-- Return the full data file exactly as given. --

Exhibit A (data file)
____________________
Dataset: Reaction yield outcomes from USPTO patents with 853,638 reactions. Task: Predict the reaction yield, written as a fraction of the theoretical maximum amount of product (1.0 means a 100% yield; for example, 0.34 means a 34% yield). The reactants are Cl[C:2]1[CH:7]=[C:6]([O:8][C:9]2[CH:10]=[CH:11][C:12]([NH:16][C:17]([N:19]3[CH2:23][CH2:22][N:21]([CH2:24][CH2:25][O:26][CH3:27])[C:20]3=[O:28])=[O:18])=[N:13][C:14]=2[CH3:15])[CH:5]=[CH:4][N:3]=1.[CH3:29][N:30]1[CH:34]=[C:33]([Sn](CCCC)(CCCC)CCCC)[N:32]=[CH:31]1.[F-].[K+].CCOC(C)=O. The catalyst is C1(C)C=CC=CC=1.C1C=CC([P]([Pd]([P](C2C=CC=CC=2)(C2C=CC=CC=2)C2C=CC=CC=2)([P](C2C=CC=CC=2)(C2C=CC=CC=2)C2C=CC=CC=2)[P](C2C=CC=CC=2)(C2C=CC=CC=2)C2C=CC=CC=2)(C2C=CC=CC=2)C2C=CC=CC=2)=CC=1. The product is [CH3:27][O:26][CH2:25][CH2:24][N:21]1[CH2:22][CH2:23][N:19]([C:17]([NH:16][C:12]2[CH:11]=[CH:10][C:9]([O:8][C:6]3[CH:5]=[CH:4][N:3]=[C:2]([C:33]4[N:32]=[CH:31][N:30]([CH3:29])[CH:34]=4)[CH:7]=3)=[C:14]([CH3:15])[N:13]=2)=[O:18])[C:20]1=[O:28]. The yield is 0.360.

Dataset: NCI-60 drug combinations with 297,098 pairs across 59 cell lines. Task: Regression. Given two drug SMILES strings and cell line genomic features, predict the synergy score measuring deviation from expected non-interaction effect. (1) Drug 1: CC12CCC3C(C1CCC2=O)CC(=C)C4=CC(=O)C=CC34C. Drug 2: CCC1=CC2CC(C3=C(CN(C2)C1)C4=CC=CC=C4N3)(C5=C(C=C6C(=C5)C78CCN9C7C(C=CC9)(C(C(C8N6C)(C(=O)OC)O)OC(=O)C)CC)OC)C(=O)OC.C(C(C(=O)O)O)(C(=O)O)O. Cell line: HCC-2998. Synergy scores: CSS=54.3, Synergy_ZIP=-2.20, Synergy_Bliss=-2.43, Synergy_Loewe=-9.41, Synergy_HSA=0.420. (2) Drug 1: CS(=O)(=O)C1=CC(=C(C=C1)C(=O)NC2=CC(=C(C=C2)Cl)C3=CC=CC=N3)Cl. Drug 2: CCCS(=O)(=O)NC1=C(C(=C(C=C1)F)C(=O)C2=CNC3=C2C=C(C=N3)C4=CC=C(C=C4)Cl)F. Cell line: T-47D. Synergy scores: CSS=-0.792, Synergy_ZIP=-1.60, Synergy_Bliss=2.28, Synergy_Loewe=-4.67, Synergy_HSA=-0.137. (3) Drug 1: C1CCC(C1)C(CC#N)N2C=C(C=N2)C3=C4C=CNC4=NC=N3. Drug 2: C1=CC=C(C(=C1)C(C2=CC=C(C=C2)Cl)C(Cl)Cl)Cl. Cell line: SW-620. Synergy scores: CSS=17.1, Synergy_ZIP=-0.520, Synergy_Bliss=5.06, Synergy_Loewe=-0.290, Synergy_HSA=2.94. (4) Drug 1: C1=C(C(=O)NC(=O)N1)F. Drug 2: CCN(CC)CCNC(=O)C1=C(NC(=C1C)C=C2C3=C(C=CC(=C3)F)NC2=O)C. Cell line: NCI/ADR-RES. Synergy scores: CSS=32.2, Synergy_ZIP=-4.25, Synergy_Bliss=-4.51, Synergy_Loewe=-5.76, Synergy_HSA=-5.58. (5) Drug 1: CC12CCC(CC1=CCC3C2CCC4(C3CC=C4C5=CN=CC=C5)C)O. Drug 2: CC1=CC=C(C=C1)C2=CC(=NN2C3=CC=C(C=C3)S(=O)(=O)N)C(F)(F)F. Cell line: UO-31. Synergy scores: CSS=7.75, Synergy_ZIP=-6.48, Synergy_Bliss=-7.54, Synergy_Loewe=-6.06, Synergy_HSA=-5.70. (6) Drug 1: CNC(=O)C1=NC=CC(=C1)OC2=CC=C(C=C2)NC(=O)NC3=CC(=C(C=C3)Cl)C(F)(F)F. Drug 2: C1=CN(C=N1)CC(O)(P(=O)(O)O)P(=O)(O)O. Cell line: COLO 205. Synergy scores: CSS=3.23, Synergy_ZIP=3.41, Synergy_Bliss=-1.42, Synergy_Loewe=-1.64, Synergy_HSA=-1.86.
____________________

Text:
Dataset: Reaction yield outcomes from USPTO patents with 853,638 reactions. Task: Predict the reaction yield, written as a fraction of the theoretical maximum amount of product (1.0 means a 100% yield; for example, 0.34 means a 34% yield). The reactants are Cl[C:2]1[CH:7]=[C:6]([O:8][C:9]2[CH:10]=[CH:11][C:12]([NH:16][C:17]([N:19]3[CH2:23][CH2:22][N:21]([CH2:24][CH2:25][O:26][CH3:27])[C:20]3=[O:28])=[O:18])=[N:13][C:14]=2[CH3:15])[CH:5]=[CH:4][N:3]=1.[CH3:29][N:30]1[CH:34]=[C:33]([Sn](CCCC)(CCCC)CCCC)[N:32]=[CH:31]1.[F-].[K+].CCOC(C)=O. The catalyst is C1(C)C=CC=CC=1.C1C=CC([P]([Pd]([P](C2C=CC=CC=2)(C2C=CC=CC=2)C2C=CC=CC=2)([P](C2C=CC=CC=2)(C2C=CC=CC=2)C2C=CC=CC=2)[P](C2C=CC=CC=2)(C2C=CC=CC=2)C2C=CC=CC=2)(C2C=CC=CC=2)C2C=CC=CC=2)=CC=1. The product is [CH3:27][O:26][CH2:25][CH2:24][N:21]1[CH2:22][CH2:23][N:19]([C:17]([NH:16][C:12]2[CH:11]=[CH:10][C:9]([O:8][C:6]3[CH:5]=[CH:4][N:3]=[C:2]([C:33]4[N:32]=[CH:31][N:30]([CH3:29])[CH:34]=4)[CH:7]=3)=[C:14]([CH3:15])[N:13]=2)=[O:18])[C:20]1=[O:28]. The yield is 0.360.

Dataset: NCI-60 drug combinations with 297,098 pairs across 59 cell lines. Task: Regression. Given two drug SMILES strings and cell line genomic features, predict the synergy score measuring deviation from expected non-interaction effect. (1) Drug 1: CC12CCC3C(C1CCC2=O)CC(=C)C4=CC(=O)C=CC34C. Drug 2: CCC1=CC2CC(C3=C(CN(C2)C1)C4=CC=CC=C4N3)(C5=C(C=C6C(=C5)C78CCN9C7C(C=CC9)(C(C(C8N6C)(C(=O)OC)O)OC(=O)C)CC)OC)C(=O)OC.C(C(C(=O)O)O)(C(=O)O)O. Cell line: HCC-2998. Synergy scores: CSS=54.3, Synergy_ZIP=-2.20, Synergy_Bliss=-2.43, Synergy_Loewe=-9.41, Synergy_HSA=0.420. (2) Drug 1: CS(=O)(=O)C1=CC(=C(C=C1)C(=O)NC2=CC(=C(C=C2)Cl)C3=CC=CC=N3)Cl. Drug 2: CCCS(=O)(=O)NC1=C(C(=C(C=C1)F)C(=O)C2=CNC3=C2C=C(C=N3)C4=CC=C(C=C4)Cl)F. Cell line: T-47D. Synergy scores: CSS=-0.792, Synergy_ZIP=-1.60, Synergy_Bliss=2.28, Synergy_Loewe=-4.67, Synergy_HSA=-0.137. (3) Drug 1: C1CCC(C1)C(CC#N)N2C=C(C=N2)C3=C4C=CNC4=NC=N3. Drug 2: C1=CC=C(C(=C1)C(C2=CC=C(C=C2)Cl)C(Cl)Cl)Cl. Cell line: SW-620. Synergy scores: CSS=17.1, Synergy_ZIP=-0.520, Synergy_Bliss=5.06, Synergy_Loewe=-0.290, Synergy_HSA=2.94. (4) Drug 1: C1=C(C(=O)NC(=O)N1)F. Drug 2: CCN(CC)CCNC(=O)C1=C(NC(=C1C)C=C2C3=C(C=CC(=C3)F)NC2=O)C. Cell line: NCI/ADR-RES. Synergy scores: CSS=32.2, Synergy_ZIP=-4.25, Synergy_Bliss=-4.51, Synergy_Loewe=-5.76, Synergy_HSA=-5.58. (5) Drug 1: CC12CCC(CC1=CCC3C2CCC4(C3CC=C4C5=CN=CC=C5)C)O. Drug 2: CC1=CC=C(C=C1)C2=CC(=NN2C3=CC=C(C=C3)S(=O)(=O)N)C(F)(F)F. Cell line: UO-31. Synergy scores: CSS=7.75, Synergy_ZIP=-6.48, Synergy_Bliss=-7.54, Synergy_Loewe=-6.06, Synergy_HSA=-5.70. (6) Drug 1: CNC(=O)C1=NC=CC(=C1)OC2=CC=C(C=C2)NC(=O)NC3=CC(=C(C=C3)Cl)C(F)(F)F. Drug 2: C1=CN(C=N1)CC(O)(P(=O)(O)O)P(=O)(O)O. Cell line: COLO 205. Synergy scores: CSS=3.23, Synergy_ZIP=3.41, Synergy_Bliss=-1.42, Synergy_Loewe=-1.64, Synergy_HSA=-1.86.